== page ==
The passing and farewell to His Royal Highness Prince Philip, Duke of Edinburgh, resonates much differently in the United States compared to Australia and the Commonwealth and provides an opportunity to reflect on America’s relationship with the United Kingdom and the monarchy.
The announcement of Prince Philip’s passing led the US newscasts on the day, but it is a life event that did not dominate the news cycle there as it has in Australia and throughout the Commonwealth.
As is to be expected. The Queen is not the head of state for the United States. The United States is not part of the Commonwealth. The friendship, alliance and affinity between the two countries is exceptionally deep; its modern iteration forged, as it was with Australia, in World War II and the defeat of fascism. As the musical Hamilton informs audiences today, America was the rebellious colony against King George III in 1776. But the absence of a hereditary leader of the American people has not impeded the flow of affection across the Atlantic of the “American cousins” in the New World. Nevertheless, hardly a president misses the chance to tweak a British leader with an historical note that the Redcoats burned the White House and the US Capitol in 1814 – which was the last violent assault on Congress until the Trump insurrection of January 6.
Hardly a president misses the chance to tweak a British leader with an historical note that the Redcoats burned the White House and the US Capitol in 1814 – which was the last violent assault on Congress until the Trump insurrection of January 6.
Americans still rebel against any president who has an “imperial” style, as was the case with Richard Nixon and the arrogance of power that led to his downfall.
Over the past four decades, the two countries have had political cycles that run in rough parallel. Margaret Thatcher became Prime Minister shortly before Ronald Reagan was elected president, and their mutual admiration and conservative theology meshed powerfully. Tony Blair and Bill Clinton overlapped, with both seeking to triangulate knotty economic and social issues with “Third Way” policies that bridged conservative and liberal politics. Blair took another turn with George W. Bush in the war with Iraq and was the American’s strongest ally in that campaign. And the historic vote in the United Kingdom on Brexit in 2016 was a precursor to the election of Donald Trump, whose nativism and hostility to global trading arrangements mirrored Brexit sentiment. Prime Minister Johnson and President Biden are not especially aligned in political philosophy and governance, but there appears to be a strong rapport on several issues including climate change. They will get along just fine.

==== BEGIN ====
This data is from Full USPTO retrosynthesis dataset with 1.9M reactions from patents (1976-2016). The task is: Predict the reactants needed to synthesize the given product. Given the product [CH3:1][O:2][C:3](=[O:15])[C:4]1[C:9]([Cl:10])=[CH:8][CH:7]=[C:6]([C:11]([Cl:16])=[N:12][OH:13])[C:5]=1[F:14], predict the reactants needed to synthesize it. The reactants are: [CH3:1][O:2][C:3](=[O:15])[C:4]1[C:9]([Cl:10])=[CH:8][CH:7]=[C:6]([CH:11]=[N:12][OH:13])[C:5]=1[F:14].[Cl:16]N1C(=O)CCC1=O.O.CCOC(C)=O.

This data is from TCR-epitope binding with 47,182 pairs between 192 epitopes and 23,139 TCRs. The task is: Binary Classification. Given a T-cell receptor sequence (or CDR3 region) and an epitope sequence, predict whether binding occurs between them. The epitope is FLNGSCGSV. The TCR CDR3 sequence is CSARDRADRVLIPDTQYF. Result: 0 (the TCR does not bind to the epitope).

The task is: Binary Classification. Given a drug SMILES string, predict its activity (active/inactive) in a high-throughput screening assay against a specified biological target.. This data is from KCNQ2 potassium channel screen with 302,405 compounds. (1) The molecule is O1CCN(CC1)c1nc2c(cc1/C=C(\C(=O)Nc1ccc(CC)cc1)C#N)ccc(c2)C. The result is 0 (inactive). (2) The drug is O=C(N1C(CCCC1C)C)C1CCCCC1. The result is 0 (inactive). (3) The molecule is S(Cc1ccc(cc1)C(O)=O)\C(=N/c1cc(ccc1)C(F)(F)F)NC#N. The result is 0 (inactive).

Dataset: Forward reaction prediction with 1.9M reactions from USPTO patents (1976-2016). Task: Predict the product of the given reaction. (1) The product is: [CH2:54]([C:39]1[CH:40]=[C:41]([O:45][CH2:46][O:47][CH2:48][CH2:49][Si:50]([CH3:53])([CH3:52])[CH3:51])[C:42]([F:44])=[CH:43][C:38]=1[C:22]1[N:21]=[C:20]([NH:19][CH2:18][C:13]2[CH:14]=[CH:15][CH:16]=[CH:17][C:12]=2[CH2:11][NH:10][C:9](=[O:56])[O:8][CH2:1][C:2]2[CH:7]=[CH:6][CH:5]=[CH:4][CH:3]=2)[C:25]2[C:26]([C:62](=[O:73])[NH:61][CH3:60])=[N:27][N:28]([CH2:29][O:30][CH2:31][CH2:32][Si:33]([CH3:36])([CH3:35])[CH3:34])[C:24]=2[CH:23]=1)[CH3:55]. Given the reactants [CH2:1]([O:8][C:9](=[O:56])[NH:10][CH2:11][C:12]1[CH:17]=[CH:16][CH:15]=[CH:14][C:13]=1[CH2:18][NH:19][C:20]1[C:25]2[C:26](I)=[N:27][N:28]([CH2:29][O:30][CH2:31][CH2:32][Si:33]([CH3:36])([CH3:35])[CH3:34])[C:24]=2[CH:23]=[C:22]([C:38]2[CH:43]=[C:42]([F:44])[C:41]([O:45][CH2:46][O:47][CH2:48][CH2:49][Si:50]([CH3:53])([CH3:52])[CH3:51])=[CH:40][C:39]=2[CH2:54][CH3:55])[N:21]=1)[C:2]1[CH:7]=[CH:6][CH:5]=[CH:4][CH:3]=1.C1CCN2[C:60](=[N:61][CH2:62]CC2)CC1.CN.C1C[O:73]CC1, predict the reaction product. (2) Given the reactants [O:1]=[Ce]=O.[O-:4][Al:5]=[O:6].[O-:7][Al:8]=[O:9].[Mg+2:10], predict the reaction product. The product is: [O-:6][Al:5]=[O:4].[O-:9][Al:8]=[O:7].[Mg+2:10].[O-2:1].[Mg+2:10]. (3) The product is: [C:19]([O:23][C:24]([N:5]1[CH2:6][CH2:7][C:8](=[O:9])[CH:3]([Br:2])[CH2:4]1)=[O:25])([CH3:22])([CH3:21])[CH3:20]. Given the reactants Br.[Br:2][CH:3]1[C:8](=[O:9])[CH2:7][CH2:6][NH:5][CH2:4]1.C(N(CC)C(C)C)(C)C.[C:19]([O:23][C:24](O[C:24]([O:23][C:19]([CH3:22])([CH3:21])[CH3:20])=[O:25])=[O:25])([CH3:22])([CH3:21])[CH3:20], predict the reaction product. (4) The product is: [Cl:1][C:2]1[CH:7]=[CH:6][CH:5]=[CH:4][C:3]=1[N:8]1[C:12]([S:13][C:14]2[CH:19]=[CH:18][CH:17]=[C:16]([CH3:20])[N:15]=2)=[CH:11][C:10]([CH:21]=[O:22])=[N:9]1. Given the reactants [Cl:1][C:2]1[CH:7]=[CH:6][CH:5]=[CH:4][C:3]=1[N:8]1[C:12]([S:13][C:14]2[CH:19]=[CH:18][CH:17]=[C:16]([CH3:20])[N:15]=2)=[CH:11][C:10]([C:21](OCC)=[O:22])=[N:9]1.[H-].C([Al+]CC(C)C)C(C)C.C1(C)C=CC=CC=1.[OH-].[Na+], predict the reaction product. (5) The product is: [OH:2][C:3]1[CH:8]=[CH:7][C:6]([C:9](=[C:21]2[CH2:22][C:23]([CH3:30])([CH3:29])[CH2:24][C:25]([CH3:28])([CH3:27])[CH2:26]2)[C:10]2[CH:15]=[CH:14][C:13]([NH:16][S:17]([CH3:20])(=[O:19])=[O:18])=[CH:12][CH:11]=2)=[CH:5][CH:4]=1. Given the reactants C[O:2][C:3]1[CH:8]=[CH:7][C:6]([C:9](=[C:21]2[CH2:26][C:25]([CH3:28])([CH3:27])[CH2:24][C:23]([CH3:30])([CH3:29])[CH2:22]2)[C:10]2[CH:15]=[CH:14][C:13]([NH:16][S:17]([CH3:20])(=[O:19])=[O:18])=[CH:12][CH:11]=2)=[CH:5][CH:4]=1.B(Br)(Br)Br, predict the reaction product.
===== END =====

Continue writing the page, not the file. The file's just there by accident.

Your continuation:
The Queen has been an enduring presence throughout all these times, above the politics but always the embodiment of the binding ties between the two nations. The Queen and Prince Philip, as hosts of presidents at Buckingham Palace and guests at state dinners at the White House, have underscored, in both tangible and symbolic terms, the “special relationship” both nations claim with each other.
But in comparing the media wattage power of consorts, Prince Philip had much less of an impact in Washington or with Americans across the country than many First Ladies, such as Nancy Reagan, Hillary Clinton and Michelle Obama, did in London. No surprise there.
And only an American president could say, as US head of state Joe Biden did in honouring Philip’s long service and devotion, that Philip was “a heck of a guy.” And he really meant it.